3rd March 2023
Interview: Amy Bell
An anarchist has fallen to his death from a police station window. But did he jump or was he thrown?
As the police prepare for an inquiry into the incident, an unhinged showman known only as the Maniac is arrested and brought into the station. Seizing the opportunity to put on a show, he leads the police in an absurd recreation of their version of events, exposing the cover-ups, corruption and profound idiocy of an institution in free-fall.
Ruby Thomas (Fi Phelan) previously performed in Accidental Death of an Anarchist at Sheffield Theatres. Thomas is now going to perform in the show in London from mid March. We got to chat to Thomas about her role, behind the scenes and what's next after the show ends.
Hi Ruby, thanks so much for talking to us, when did you realize that you wanted to become an actress, and what made you realize you had a talent for it?
I played the Virgin Mary in a production of The Mysteries at school when I was 11 – there’s nothing like giving birth to a messiah to make you feel special. No, I’m kidding. I’m not sure you ever have a realisation about whether or not you’re talented, for me it was more that I became convinced that acting and writing were how I wanted to spend my life.
Can you remember the first audition you went for and how has your perception of the theatrical world changed since then?
I started doing a few auditions when I was thirteen – I remember doing one for the film The Chronicles of Narnia. I think at that age everything feels both way more important and way less. With time I’ve learnt to respect the craft of acting more, but feel less awe about the industry: it’s just individuals with subjective opinions doing their best inside a big system, in the end.
You are starring in ‘Accidental Death of an Anarchist’, from the 13th March-8th April, what made you want to go for the role of ‘Fi Phelan’?
I think Tom Basden is a comedy genius and I was quite starstruck to be working with actors who I’d watched and admired in other TV and theatre. Acting in a quasi-farce like this is a real test as it’s all about comic timing, rhythm and team-work. The underlying subject matter, of police brutality and deaths at the hands of the state, also resonated deeply given the current times.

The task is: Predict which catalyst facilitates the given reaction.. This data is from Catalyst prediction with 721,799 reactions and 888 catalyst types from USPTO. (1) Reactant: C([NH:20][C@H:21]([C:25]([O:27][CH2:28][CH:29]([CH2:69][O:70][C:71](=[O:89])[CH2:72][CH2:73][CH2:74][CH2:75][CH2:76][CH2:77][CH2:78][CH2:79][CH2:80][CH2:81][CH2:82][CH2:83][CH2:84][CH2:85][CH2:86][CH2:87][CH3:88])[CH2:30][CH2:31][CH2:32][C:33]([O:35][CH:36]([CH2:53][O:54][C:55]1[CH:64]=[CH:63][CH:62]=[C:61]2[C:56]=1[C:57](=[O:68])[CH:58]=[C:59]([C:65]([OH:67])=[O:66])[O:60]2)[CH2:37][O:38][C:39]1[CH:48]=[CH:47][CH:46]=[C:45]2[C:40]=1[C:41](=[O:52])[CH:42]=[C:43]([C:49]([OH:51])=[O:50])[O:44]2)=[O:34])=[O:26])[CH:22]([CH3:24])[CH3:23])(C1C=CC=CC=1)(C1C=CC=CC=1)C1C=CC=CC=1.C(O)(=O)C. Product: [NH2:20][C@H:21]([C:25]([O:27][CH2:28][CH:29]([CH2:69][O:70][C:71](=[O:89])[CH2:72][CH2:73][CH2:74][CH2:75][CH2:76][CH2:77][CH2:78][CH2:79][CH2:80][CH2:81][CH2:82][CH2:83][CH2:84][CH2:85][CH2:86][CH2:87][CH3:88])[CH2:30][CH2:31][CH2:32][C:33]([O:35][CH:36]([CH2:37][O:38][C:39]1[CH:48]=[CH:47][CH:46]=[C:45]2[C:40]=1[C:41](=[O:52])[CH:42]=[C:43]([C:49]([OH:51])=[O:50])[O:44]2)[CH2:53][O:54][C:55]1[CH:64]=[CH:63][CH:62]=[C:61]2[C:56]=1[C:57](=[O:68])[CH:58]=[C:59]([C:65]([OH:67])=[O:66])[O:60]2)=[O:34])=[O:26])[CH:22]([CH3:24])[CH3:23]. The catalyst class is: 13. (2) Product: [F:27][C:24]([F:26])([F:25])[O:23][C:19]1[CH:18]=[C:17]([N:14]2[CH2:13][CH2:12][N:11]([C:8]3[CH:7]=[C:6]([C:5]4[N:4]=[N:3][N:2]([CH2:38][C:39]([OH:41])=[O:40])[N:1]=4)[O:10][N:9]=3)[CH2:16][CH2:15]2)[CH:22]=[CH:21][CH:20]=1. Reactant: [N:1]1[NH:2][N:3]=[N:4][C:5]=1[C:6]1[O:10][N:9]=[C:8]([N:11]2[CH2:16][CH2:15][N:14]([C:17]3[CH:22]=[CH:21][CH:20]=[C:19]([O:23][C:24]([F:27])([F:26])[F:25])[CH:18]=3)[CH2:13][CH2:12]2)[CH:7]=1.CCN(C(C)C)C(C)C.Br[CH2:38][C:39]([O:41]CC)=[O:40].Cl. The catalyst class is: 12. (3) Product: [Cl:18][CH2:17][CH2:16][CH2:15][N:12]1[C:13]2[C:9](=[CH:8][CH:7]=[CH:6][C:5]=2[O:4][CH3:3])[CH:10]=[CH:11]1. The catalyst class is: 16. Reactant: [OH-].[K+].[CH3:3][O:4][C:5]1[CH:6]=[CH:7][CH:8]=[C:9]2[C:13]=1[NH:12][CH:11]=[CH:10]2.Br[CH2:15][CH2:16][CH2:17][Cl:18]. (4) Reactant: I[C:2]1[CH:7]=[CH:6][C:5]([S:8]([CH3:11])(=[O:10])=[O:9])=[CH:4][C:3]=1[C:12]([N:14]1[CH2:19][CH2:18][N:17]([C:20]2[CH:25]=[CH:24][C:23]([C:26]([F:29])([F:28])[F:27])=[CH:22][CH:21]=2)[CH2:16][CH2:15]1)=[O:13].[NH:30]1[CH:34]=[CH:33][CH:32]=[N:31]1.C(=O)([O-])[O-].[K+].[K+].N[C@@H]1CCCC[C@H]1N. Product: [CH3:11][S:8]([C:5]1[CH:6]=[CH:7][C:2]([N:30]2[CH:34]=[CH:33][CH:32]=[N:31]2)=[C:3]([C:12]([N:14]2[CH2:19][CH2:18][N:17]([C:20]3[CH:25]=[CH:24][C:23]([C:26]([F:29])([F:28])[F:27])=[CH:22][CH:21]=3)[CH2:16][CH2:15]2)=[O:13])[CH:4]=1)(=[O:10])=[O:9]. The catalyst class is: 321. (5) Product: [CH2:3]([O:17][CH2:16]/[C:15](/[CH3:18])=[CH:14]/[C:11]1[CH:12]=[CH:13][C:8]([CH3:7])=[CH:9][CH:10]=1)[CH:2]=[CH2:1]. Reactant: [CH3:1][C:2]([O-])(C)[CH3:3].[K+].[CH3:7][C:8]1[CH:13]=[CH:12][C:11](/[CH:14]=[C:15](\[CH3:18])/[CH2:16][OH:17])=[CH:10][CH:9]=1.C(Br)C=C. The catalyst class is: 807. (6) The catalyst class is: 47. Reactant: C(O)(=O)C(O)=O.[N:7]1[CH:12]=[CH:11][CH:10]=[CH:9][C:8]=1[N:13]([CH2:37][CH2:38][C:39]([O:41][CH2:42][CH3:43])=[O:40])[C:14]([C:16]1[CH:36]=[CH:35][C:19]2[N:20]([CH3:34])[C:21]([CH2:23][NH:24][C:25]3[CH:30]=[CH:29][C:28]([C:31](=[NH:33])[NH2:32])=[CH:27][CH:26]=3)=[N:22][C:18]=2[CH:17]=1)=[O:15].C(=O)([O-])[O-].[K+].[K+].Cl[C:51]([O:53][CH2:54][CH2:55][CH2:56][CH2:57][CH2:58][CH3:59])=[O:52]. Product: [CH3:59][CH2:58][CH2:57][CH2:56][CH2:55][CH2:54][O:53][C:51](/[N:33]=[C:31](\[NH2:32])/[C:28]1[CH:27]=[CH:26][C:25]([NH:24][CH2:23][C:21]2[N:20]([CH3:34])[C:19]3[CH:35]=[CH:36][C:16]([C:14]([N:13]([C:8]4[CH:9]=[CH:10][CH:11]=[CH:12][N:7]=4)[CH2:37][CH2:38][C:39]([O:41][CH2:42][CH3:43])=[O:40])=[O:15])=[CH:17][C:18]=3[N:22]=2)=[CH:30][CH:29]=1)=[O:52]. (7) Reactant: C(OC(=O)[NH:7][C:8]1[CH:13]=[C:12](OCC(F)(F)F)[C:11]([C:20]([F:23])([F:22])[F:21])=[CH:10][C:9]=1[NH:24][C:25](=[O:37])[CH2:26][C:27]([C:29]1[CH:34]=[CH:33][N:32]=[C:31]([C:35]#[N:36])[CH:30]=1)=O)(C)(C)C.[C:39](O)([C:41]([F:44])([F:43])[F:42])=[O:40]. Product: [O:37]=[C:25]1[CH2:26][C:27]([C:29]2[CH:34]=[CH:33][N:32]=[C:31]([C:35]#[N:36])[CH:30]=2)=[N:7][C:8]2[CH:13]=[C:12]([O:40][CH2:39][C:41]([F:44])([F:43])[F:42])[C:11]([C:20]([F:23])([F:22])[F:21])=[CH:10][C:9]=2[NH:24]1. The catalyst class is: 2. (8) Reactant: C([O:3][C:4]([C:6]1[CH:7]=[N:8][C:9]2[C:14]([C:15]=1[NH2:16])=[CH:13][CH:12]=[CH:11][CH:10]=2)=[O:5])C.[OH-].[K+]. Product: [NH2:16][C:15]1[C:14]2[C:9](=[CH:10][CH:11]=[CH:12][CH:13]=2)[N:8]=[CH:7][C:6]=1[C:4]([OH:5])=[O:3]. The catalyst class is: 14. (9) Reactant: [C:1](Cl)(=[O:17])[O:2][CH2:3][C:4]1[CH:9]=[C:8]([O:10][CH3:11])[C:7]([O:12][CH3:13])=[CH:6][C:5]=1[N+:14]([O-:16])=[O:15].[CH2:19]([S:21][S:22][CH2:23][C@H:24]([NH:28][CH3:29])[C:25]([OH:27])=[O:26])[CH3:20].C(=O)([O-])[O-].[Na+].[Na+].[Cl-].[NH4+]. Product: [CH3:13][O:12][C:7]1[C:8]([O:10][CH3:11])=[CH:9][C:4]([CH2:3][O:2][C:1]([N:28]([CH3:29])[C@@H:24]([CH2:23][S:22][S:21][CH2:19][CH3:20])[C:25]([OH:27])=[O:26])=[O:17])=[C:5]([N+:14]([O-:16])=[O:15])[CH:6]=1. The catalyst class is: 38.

Ruby Thomas with her co-stars in rehearsals.
Photo Credit: Helen Murray
You had previously performed in this role when it was in Sheffield theatres, what made you want to replay this role in London?
I felt lucky to be given the opportunity. We only ran for a month in Sheffield and it felt like we had more to give. I think the work of the charity we’re collaborating with, Inquest, is so important, so I’m glad more audiences will get to laugh at Tom’s jokes, but also pay attention to the message beneath.
Can you tell me about the behind-the-scenes of this and what a typical day of rehearsals looks like for you?
We tend to rehearse from 10:30 until 6. It’s quite technical building a comedy, so there’s lots of work done on timing and blocking in order to make the physical moments sing. But there’s also a lot of silliness and testing the boundaries of how absurd we can be.
The play is all twists and turns with some fantastic work done by yourselves, if someone was looking to buy tickets for this, how would you describe it in 3 words?
Hilarious, surreal, important.
After this has come to an end, what is next for you?
I write as well and I’m currently writing an episode of a TV show called A Good Girl’s Guide to Murder, adapted from the books. The showrunner Poppy Cogan is brilliant and I’m loving spending time in the world of teenage sleuths.
Grab your tickets and see Ruby Thomas in 'Accidental Death of an Anarchist’ here.